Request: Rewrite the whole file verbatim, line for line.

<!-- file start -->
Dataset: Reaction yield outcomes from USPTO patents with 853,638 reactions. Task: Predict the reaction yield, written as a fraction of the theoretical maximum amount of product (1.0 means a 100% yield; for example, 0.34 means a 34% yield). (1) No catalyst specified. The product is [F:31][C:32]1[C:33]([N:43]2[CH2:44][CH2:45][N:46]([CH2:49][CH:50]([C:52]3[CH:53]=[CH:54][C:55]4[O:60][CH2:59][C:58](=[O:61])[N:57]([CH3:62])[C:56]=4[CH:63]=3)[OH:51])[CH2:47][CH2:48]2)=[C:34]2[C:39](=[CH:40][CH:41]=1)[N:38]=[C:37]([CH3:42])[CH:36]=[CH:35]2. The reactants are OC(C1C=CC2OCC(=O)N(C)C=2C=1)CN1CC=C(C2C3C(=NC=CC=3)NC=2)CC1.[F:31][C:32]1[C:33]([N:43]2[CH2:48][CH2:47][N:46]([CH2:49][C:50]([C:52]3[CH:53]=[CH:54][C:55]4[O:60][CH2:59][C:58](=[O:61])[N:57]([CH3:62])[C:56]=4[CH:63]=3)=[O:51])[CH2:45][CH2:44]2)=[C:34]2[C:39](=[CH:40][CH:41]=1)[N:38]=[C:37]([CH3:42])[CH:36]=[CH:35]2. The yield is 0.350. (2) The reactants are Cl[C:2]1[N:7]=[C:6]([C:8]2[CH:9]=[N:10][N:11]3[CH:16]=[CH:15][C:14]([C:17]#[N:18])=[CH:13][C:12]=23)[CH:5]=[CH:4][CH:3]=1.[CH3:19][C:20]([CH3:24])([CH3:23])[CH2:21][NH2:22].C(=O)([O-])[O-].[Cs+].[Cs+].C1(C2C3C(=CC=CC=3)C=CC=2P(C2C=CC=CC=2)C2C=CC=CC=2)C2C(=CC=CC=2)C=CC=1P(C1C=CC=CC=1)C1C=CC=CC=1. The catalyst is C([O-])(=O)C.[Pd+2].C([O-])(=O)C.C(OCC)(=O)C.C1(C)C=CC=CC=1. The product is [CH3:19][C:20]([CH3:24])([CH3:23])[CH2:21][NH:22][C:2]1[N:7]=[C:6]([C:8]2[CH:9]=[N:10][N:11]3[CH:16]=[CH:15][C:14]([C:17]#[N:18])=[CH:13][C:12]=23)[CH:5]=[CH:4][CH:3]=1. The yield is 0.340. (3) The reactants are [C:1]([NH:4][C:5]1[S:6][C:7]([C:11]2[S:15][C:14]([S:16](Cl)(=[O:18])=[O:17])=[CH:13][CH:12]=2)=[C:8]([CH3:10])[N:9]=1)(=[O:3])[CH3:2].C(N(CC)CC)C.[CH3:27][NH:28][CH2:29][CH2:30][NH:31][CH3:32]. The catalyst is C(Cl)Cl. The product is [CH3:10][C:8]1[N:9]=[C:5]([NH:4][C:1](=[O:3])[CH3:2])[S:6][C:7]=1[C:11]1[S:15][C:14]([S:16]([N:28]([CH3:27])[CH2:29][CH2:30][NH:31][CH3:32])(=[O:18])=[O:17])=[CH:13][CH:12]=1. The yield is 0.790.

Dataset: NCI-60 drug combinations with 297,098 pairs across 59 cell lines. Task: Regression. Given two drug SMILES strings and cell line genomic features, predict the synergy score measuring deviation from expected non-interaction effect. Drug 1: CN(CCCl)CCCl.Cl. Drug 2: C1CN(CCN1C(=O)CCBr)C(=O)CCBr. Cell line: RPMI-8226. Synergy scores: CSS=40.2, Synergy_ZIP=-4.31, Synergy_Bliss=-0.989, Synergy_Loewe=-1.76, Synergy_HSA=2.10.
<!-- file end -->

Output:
Dataset: Reaction yield outcomes from USPTO patents with 853,638 reactions. Task: Predict the reaction yield, written as a fraction of the theoretical maximum amount of product (1.0 means a 100% yield; for example, 0.34 means a 34% yield). (1) No catalyst specified. The product is [F:31][C:32]1[C:33]([N:43]2[CH2:44][CH2:45][N:46]([CH2:49][CH:50]([C:52]3[CH:53]=[CH:54][C:55]4[O:60][CH2:59][C:58](=[O:61])[N:57]([CH3:62])[C:56]=4[CH:63]=3)[OH:51])[CH2:47][CH2:48]2)=[C:34]2[C:39](=[CH:40][CH:41]=1)[N:38]=[C:37]([CH3:42])[CH:36]=[CH:35]2. The reactants are OC(C1C=CC2OCC(=O)N(C)C=2C=1)CN1CC=C(C2C3C(=NC=CC=3)NC=2)CC1.[F:31][C:32]1[C:33]([N:43]2[CH2:48][CH2:47][N:46]([CH2:49][C:50]([C:52]3[CH:53]=[CH:54][C:55]4[O:60][CH2:59][C:58](=[O:61])[N:57]([CH3:62])[C:56]=4[CH:63]=3)=[O:51])[CH2:45][CH2:44]2)=[C:34]2[C:39](=[CH:40][CH:41]=1)[N:38]=[C:37]([CH3:42])[CH:36]=[CH:35]2. The yield is 0.350. (2) The reactants are Cl[C:2]1[N:7]=[C:6]([C:8]2[CH:9]=[N:10][N:11]3[CH:16]=[CH:15][C:14]([C:17]#[N:18])=[CH:13][C:12]=23)[CH:5]=[CH:4][CH:3]=1.[CH3:19][C:20]([CH3:24])([CH3:23])[CH2:21][NH2:22].C(=O)([O-])[O-].[Cs+].[Cs+].C1(C2C3C(=CC=CC=3)C=CC=2P(C2C=CC=CC=2)C2C=CC=CC=2)C2C(=CC=CC=2)C=CC=1P(C1C=CC=CC=1)C1C=CC=CC=1. The catalyst is C([O-])(=O)C.[Pd+2].C([O-])(=O)C.C(OCC)(=O)C.C1(C)C=CC=CC=1. The product is [CH3:19][C:20]([CH3:24])([CH3:23])[CH2:21][NH:22][C:2]1[N:7]=[C:6]([C:8]2[CH:9]=[N:10][N:11]3[CH:16]=[CH:15][C:14]([C:17]#[N:18])=[CH:13][C:12]=23)[CH:5]=[CH:4][CH:3]=1. The yield is 0.340. (3) The reactants are [C:1]([NH:4][C:5]1[S:6][C:7]([C:11]2[S:15][C:14]([S:16](Cl)(=[O:18])=[O:17])=[CH:13][CH:12]=2)=[C:8]([CH3:10])[N:9]=1)(=[O:3])[CH3:2].C(N(CC)CC)C.[CH3:27][NH:28][CH2:29][CH2:30][NH:31][CH3:32]. The catalyst is C(Cl)Cl. The product is [CH3:10][C:8]1[N:9]=[C:5]([NH:4][C:1](=[O:3])[CH3:2])[S:6][C:7]=1[C:11]1[S:15][C:14]([S:16]([N:28]([CH3:27])[CH2:29][CH2:30][NH:31][CH3:32])(=[O:18])=[O:17])=[CH:13][CH:12]=1. The yield is 0.790.

Dataset: NCI-60 drug combinations with 297,098 pairs across 59 cell lines. Task: Regression. Given two drug SMILES strings and cell line genomic features, predict the synergy score measuring deviation from expected non-interaction effect. Drug 1: CN(CCCl)CCCl.Cl. Drug 2: C1CN(CCN1C(=O)CCBr)C(=O)CCBr. Cell line: RPMI-8226. Synergy scores: CSS=40.2, Synergy_ZIP=-4.31, Synergy_Bliss=-0.989, Synergy_Loewe=-1.76, Synergy_HSA=2.10.